Hanging out in Jamaica


Of my travels in Jamaica one thing I can say is …Jamaican people love to “hang out” on the street. 

There is a special bond that exists between these people and a need to congregate whether to stop and shop, chit chat, lean on a wall, cook up a pot, play a hand of domino, listen to music or just be there to take in the action and goings on. 

Although Jamaica is our next door neighbour, when you visit it you realise there are a lot of differences between here and there. 

Jamaicans are not afraid to hustle and they constantly challenge you to take look at their wares. “Give me a little look, there is no charge for looking, or lady, just visit mi store yu will find something,” vendors call from individual stalls selling tourist souvenirs that are actually all the same. 

One thing for sure, they make the best jerk chicken and pork I have ever eaten. The Pork Pit in Montego Bay offers no frills jerk pork and chicken made the traditional way using pimento wood. The establishment might not be the best but food coming from under the covered zinc is ummmmm delicious. 

The unity and culture is as colourful and vibrant as their Jamaican flag of black green and yellow. 

Although poverty is a part of life in Jamaica, which can be seen mostly everywhere, these people don’t look stressed. They dance, they eat, they talk and they party 

Jamaicans never hesitate to stop and debate using their strong opinions about practically everything from politics to sports to the weather. 

Jamaican have lavish weddings and their send offs for dear departed ones are just as colourful and spectacular. 

I admire the country, the people who make life on the streets, the rich and famous, retirees and especially the Rasta who made sure I did not miss my visa appointment because I had so foolishly turned up without photographs. 

Lined up on the sidewalk in front of the Embassy I was asked by the officer to produce my papers and pictures. “What pictures,” I exclaimed foolishly. “Pictures for your visa or come back tomorrow at ten,” she said as I slowly shrunk from embarrassment. About then I felt a sharp tug on my shirt tail and turned to stare into the red bloodshot eyes of a Rasta. I nearly fainted.  

“Come, ya need picta,” he whispered hurriedly as he stopped traffic with one hand for us to rush across the street.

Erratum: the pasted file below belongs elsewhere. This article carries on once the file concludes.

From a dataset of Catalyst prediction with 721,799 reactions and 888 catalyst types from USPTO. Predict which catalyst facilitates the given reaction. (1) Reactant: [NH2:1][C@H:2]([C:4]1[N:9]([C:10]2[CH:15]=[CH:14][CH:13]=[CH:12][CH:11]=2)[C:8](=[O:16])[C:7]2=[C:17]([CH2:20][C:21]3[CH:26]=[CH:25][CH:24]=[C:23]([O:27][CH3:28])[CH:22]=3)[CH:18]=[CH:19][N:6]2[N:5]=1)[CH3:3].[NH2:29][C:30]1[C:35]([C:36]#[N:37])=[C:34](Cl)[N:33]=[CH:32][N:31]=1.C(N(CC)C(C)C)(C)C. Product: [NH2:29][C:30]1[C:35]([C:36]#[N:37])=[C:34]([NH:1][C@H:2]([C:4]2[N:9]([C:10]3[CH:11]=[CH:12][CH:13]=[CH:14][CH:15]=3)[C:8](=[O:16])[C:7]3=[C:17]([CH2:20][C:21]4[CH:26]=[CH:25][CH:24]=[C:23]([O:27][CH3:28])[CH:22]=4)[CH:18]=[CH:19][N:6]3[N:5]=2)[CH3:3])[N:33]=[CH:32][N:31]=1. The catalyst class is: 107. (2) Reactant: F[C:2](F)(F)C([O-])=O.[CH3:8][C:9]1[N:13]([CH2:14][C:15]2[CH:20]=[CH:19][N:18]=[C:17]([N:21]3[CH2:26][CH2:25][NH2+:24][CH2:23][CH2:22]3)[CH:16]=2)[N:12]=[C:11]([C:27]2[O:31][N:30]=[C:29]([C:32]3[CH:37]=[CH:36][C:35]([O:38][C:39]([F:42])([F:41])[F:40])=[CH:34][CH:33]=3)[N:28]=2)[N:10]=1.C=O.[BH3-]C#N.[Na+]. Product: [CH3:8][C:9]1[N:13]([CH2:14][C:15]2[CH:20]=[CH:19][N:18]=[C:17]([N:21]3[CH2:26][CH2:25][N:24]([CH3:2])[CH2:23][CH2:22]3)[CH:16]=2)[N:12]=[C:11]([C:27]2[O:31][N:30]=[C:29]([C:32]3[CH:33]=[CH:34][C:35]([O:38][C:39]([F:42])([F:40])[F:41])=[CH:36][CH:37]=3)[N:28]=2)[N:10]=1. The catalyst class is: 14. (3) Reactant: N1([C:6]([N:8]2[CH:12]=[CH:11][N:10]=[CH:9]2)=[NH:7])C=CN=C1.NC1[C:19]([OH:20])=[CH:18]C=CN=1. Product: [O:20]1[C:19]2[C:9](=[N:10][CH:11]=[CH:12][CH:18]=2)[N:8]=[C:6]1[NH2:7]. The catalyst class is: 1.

“Stand there,” he shouted while another held a soiled white T-shirt as the backdrop. Out came the tiniest digital camera I ever saw as he made a hasty attempt to get my hair in place. Snap, I blinked rapidly like a scared bunny caught in the headlights of a car, “Go,” he shouted, “Where are the pictures,” I asked as I ran across the street to join the line. At that time the street photographer ducked behind a car and I thought that was the end of that. Before I could get my place in the line to my astonishment the Rasta was hastily, weaving and dodging traffic making his way back to me while waving my two pictures for all of Jamaica to see. “Yu ga $20 dollars,” he asked, “Jamaican dollars,” I quickly responded, “Yu wan go Embassy or not,” he responded with irritation, “wha do you, its US$20,” at that time I would have gladly paid US$50 just to get those two pictures. 

The officer accepted the two pictures without a glance and I entered the building with trepidation. After all that drama I did not know what to expect inside. All I could think to myself was, imagine today is my birthday. 

One thing I can say they have a smooth operation going on in that visa department. In less than half an hour I was presented with a visa and ushered out of the building. 

In Ocho Rios I had the opportunity to witness what Jamaicans call “nine nights or dead yard”…if you think anything is remotely dead about this massive get-together that draws a crowd from all over Jamaica you are mistaken. Loud boom! Boom vibrating music fills the air as men in low cut pants and wide buckle belts and women with fancy hair dos and skimpy clothes congregate to dance, eat drink and hang out. It was enough to literally “wake the dead,” as they paid homage to a passing one. 

Mostly everywhere I went someone had a “spliff” in hand or the strong scent of the burning weed proliferated the nostrils. 

I am an adventurous traveller and journeying from one place to the other has always been my interest when visiting other countries. 

But a bus trip from Ocho Rios to Kingston 5am one morning was a little bit more than my middle aged heart could take.  

Speaking like a born Jamaican I quickly got the attention of my driver “ “Lawd God mi ga hav hart attack,” I shouted for the driver to slow down as the bus tires struggled to catch grip on the edges of a mountain-top precipice. With my eyes shut tight I imagined the driver losing control and the slow motion drop of the bus to the valley below.  

Over the hills we went dancing around hairpin turns narrowly missing four wheelers carrying huge loads of building materials and other items and speeding through foggy turns which turned the bus windows a foggy hue as the driver skilfully wound his way through the morning mist.  

“I ga be in Kingston 9 am for another run,” said the driver as one passengers who had been attending an all night party mumbled she would be violently sick. That was all it took for the driver to find the quickest stop to give us all a breather and anxiety break.  

Finally my friend and I made it back to the hotel, flopped out on the bed and gave a sign of relief as thoughts of home flashed through my mind.